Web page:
I'll take Don up on his suggestion to keep discussing the topic in general
terms through my own experience.
I have an ES who is has CHD and is moderately to severely affected in both
hips. We have sent blood samples to Dr. Green's study. Here is a link to
information on how to participate if you have an ES.
When our ES was 8 months old I started to notice that she seemed stiff
behind. She kind of waddled when she walked. By that I mean instead of
bending at the knee in her hind legs, she would swing her leg forward from
the hip. When you do that yourself it saves stress and movement in the hip.
So we went in for x-rays and got the diagnosis. We immediately went to a
surgeon in hopes of having the preventative surgery called TPO ( means
something like Tibial Pelvic Osteotomy). She had too much arthritis already
in one hip but the other looked free of arthritic changes yet. That hip was
successfully operated on. After 8 weeks of recovery time she was a
different dog. She runs and plays with all the others. She no longer
appears to be obviously dysplastic. I don't think anyone else would think
My point is that with two bad hips she was symptomatic. With one hip fixed
and x-rayed to be a perfect fit after surgery she appeared to be very sound.
The other is the worse hip and it was gaining more and more arthritis each
of the three times she was x-rayed within two months. Therefore you can
have a dog with one okay hip and one very bad one and have the dog be
asymptomatic. So if you have a breeding dog who is asymptomatic and you
breed it, you could be breeding a dog who is severely affected on one side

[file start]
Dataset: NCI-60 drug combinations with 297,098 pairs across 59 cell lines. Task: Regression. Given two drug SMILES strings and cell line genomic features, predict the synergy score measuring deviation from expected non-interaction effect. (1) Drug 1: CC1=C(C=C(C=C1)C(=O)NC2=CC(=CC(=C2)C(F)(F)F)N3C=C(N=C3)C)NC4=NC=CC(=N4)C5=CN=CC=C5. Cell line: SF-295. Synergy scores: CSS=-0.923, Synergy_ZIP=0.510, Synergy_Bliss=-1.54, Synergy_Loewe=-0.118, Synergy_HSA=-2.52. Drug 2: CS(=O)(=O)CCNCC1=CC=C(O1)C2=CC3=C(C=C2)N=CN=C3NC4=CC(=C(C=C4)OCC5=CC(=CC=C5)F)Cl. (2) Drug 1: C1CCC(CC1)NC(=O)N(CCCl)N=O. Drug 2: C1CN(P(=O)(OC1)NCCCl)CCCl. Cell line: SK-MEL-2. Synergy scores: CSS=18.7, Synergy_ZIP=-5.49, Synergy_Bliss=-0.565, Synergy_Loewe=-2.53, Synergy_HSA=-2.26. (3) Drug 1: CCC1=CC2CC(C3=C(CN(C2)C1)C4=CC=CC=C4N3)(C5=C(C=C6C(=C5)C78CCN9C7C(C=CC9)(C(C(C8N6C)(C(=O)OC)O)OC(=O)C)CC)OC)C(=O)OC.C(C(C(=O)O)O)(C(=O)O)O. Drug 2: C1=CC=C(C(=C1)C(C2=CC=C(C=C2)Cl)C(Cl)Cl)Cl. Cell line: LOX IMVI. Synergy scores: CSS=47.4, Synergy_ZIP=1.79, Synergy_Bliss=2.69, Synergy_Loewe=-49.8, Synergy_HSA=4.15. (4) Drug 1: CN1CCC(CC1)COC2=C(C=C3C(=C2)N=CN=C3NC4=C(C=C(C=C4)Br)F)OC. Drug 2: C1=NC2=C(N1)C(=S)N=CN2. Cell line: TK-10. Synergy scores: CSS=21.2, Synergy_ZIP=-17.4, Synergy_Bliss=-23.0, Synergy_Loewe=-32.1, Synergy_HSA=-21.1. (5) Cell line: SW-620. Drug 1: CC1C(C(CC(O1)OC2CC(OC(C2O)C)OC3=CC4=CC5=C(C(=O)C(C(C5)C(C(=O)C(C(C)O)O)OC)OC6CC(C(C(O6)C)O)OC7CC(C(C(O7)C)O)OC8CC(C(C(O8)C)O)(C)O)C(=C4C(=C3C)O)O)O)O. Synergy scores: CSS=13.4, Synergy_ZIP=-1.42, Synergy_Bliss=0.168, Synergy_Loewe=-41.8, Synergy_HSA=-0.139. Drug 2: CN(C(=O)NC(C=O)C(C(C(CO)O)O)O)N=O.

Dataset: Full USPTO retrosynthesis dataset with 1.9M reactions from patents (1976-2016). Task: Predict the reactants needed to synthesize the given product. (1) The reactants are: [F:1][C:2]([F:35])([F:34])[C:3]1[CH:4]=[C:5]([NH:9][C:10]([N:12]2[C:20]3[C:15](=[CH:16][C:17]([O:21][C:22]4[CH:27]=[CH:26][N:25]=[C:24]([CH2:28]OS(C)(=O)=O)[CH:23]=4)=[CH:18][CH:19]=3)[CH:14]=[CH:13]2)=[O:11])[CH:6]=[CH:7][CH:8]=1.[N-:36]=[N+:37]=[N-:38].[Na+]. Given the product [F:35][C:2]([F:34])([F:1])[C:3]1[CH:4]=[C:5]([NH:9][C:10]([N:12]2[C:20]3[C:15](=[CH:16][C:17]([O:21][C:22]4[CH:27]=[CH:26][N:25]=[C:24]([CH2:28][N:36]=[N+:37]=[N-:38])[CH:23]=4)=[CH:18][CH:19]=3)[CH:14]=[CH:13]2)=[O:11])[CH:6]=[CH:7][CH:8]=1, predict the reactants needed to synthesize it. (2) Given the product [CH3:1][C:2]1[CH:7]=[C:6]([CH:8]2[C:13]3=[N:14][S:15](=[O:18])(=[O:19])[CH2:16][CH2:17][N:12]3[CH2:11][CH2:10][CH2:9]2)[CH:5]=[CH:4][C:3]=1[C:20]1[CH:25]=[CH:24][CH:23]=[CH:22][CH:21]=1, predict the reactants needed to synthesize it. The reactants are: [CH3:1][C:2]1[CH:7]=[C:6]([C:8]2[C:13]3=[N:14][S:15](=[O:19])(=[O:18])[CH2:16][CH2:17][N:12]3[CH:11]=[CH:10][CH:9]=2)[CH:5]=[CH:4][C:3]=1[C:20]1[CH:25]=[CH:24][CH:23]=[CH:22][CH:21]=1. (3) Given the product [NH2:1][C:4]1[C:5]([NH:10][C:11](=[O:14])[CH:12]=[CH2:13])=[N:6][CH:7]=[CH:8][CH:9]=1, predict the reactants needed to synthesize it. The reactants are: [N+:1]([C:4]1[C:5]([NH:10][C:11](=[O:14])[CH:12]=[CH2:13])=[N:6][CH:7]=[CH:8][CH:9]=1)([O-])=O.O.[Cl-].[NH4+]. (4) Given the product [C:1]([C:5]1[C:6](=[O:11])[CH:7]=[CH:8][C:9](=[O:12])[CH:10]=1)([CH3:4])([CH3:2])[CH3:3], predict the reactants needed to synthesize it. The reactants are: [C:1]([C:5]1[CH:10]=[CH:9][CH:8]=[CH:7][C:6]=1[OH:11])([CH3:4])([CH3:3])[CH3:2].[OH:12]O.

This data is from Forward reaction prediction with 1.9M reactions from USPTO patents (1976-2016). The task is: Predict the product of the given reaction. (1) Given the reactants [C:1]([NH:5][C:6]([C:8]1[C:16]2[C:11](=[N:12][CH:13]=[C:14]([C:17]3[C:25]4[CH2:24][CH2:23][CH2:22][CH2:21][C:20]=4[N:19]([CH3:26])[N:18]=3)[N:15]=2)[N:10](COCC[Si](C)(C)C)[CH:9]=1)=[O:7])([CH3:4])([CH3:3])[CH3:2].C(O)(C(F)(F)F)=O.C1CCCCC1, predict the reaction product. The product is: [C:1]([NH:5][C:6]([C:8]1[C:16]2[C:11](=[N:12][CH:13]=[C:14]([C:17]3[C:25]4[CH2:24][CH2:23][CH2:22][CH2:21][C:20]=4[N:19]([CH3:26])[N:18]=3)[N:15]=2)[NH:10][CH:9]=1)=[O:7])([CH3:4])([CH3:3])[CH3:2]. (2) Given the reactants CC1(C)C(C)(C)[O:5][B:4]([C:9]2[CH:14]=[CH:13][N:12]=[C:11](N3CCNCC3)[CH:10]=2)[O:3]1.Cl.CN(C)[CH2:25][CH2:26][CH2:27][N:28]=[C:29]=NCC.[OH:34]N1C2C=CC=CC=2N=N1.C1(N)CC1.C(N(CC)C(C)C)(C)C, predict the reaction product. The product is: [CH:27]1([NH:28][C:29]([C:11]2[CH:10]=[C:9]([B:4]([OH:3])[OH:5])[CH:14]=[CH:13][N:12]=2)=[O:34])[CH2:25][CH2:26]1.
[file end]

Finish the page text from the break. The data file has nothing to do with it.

and not know it. My dog's father was diagnosed with one bad hip after her
litter was born. If the breeder had known he was affected in one hip,
would he have been bred to the female? I am sure not. If one hip had not
been fixed, my dog would have become very arthritic in both hips at a
relatively young age. She is just a year old now.
My feeling has been, since finding my dog is affected by this heartbreaking
disease, why not cover all your bases and deal with all the possible
information you can find out about your breeding dogs? Then at least if you
know, you can make the decision to breed or not to breed with a clear view
of the risks. I know that many breeders feel differently.
I also sent in blood samples from my 8 month old ES who comes from OFA
excellent and good lines. I hope that he is HD free but if he isn't I will
still feel good that his breeder did what she could to breed the best to the
best. The risk would be lower in my mind but that is what the study is for.
To tell us if we are on the right or wrong track. There are breeds who have
strictly followed OFA and Penn Hip and have seen lower rates of HD but a
study like this may be absolutely invaluable if it helps settle the
controversy for both sides of this issue.
I join Kathi in urging ES owners to participate in the study.
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